I'm a member of that group over on Facebook. Great group. I put up a video of the snow scene and the roller skating home scene over there. The book used the photo of Lucy skating to illustrate the shooting on that street.

I've never seen My Fair Lady. I did google around for a few shots and found some that had the same feeling as the Mame sidewalk and buildings but not enough to do a one for one match up.

 

 

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8 hours ago, Mot Morenzi said:

Any particular reason?

I’ve concluded that I really don’t like this musical. It’s something about the songs that I just don’t find them appealing. Maybe one or two are fine and it’s better with Julie Andrews singing. But I’m not a fan of Audrey Hepburn, so it’s just a bad combination.

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20 minutes ago, Luvsbway said:

I’ve concluded that I really don’t like this musical. It’s something about the songs that I just don’t find them appealing. Maybe one or two are fine and it’s better with Julie Andrews singing. But I’m not a fan of Audrey Hepburn, so it’s just a bad combination.

That's fair. I do enjoy it, but I've never found it to be the "be all, end all" of musicals the way so many do. I'm very selective when it comes to musicals - only a small handful truly excite me. 

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I don't know if anyone finds this interesting but sometimes I think about and find fascinating how fleeting time is and how close things were relative to the current year--when they seemed like ages apart, if that makes sense:  (my math may need a little fact checking).

If "Mame" was in production today, Lucille "too OLD for the role" Ball would have been born in 1958, the same year as Megan Mullaly, Bebe Neuwirth, Annette Benning, Ellen DeGeneres, Michelle Pfeiffer,  Holly Hunter, Jamie Lee Curtis AND EVE PLUMB!!---any one of which seems age-appropriate now. 

If "Life with Lucy" was airing this season, Here's Lucy would have ended its run in 2007,  I Love Lucy would have premiered in 1983 and the Ernie Kovacs Comedy Hour would have aired in 1992.   Lucy would have been born in 1944.  Marriage to Gary: 1994.  Wildcat: 1993-4.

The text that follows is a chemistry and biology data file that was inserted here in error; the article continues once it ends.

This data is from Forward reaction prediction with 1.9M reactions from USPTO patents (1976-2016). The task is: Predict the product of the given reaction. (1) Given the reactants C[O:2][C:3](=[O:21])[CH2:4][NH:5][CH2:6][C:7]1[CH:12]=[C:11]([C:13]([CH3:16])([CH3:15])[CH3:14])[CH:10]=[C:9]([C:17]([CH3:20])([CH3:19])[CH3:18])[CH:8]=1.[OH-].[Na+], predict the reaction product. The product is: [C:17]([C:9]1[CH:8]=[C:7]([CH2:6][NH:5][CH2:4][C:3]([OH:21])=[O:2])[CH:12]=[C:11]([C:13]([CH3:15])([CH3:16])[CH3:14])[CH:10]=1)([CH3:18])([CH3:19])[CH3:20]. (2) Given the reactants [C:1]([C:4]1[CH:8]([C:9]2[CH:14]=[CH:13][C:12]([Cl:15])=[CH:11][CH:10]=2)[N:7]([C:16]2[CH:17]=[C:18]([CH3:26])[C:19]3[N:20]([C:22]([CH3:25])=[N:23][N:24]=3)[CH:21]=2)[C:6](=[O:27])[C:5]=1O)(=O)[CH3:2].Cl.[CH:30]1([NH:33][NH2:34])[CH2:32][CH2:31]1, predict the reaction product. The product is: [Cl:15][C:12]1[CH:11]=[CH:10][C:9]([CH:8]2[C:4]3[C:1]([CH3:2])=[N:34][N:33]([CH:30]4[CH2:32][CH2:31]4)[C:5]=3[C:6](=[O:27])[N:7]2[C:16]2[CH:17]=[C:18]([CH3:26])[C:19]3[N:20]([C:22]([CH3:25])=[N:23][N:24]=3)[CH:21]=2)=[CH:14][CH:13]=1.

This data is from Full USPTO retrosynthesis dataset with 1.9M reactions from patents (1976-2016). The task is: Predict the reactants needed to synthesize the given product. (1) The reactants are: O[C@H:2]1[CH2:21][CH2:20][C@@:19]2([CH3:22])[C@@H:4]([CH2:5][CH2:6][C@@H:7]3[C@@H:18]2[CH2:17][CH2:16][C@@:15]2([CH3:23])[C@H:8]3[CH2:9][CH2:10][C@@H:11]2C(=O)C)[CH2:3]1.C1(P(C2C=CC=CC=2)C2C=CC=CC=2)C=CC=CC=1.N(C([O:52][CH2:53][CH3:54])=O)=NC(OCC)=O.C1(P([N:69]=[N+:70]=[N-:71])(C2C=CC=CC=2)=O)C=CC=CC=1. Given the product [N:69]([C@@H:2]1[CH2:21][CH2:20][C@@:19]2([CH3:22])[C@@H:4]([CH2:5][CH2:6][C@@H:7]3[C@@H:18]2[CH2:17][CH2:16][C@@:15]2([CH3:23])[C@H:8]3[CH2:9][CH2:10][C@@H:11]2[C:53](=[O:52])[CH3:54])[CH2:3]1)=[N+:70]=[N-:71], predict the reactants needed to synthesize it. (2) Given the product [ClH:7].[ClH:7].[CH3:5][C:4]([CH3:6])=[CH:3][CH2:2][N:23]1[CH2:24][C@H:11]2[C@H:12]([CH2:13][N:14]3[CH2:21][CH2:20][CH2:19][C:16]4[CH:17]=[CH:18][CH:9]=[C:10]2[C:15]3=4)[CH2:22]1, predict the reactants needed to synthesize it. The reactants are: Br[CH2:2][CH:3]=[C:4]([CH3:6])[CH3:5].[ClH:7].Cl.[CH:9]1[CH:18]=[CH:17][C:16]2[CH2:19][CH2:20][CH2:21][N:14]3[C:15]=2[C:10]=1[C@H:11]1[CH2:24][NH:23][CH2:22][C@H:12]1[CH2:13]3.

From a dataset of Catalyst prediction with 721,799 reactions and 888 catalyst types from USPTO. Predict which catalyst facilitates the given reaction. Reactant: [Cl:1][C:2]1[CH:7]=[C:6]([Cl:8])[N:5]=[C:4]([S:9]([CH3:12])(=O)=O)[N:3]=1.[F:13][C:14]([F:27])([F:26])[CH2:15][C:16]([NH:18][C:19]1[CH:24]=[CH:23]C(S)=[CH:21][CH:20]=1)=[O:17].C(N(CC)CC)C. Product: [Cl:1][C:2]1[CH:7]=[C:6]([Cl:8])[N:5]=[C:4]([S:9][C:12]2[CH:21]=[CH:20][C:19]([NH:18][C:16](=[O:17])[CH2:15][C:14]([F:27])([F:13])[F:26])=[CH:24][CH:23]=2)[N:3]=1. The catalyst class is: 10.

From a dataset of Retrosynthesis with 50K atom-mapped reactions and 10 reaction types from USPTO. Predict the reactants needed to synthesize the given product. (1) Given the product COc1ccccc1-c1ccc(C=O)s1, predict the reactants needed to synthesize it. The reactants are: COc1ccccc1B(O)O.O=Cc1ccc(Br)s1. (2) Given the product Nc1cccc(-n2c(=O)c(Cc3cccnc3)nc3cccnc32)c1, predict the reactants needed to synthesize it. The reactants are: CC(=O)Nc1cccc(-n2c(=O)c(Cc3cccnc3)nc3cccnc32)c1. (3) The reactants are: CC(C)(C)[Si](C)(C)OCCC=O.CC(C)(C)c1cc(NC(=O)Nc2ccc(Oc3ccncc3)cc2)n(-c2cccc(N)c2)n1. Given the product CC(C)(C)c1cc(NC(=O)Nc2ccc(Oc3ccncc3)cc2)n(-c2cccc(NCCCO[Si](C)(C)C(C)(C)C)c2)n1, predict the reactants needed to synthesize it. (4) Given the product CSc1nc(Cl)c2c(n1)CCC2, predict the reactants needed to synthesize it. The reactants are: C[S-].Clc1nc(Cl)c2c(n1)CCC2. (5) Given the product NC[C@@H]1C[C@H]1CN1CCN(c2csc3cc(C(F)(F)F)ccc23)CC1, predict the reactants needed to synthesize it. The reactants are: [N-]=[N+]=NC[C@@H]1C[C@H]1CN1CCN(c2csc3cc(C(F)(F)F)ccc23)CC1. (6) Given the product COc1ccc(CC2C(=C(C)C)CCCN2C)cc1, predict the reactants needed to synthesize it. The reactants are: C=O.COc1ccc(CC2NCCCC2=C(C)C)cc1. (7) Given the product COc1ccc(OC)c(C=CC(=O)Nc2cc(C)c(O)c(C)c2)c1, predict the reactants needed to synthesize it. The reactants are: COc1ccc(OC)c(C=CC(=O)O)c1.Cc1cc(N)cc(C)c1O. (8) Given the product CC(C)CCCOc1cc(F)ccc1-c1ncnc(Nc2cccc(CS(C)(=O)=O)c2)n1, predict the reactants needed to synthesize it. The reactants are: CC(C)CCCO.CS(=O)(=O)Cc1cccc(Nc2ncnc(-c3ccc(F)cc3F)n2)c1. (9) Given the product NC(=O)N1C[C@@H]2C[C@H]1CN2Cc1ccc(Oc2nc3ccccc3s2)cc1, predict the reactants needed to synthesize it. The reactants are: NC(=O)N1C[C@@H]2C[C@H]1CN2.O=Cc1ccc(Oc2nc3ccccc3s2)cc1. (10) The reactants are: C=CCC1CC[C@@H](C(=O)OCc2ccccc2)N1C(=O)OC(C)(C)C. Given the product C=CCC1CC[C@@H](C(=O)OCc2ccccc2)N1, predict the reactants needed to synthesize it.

Today, the rustic old days of "Wildcat"'s Centavo City: 1970  

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"Fritzy-Boy-2" posted an analysis of my  fav "The Late Show" and referenced the same blogger's views on Mame, which he said had been posted before.  I missed the post the first time around so in case anyone else did, it's worth a read:   

https://lecinemadreams.blogspot.com/search?q=mame

I have to say his (her? for brevity's sake I'll call him/her "him") analysis is pretty spot-on.  He points out things that I hadn't thought about and I've watched this movie so much, I can no longer be objective about it.  I want it to be a better movie than it is, for Lucy's sake.  I want to smack the next person who says Lucy was too old for the part.  When I meshed the number from the movie, Angela's revival and Ginger's London run,  the difference in the ages of the three women was only 4 years (Angela: 57, Ginger: 58, Lucy: 61 (her age in January of 1973).  Writer does point out the perfection of the Mame number and echos what I've always thought: Alas, if the rest of the movie had been this good.....  It was nice to get a little shout-out for a couple of my Mame videos at the end of the article.  I didn't think anyone--outside my fan base of 6-- was watching.  Unfortunately Youtube won't allow me to upload my favorite: the Mame number with the OBC soundtrack substituted.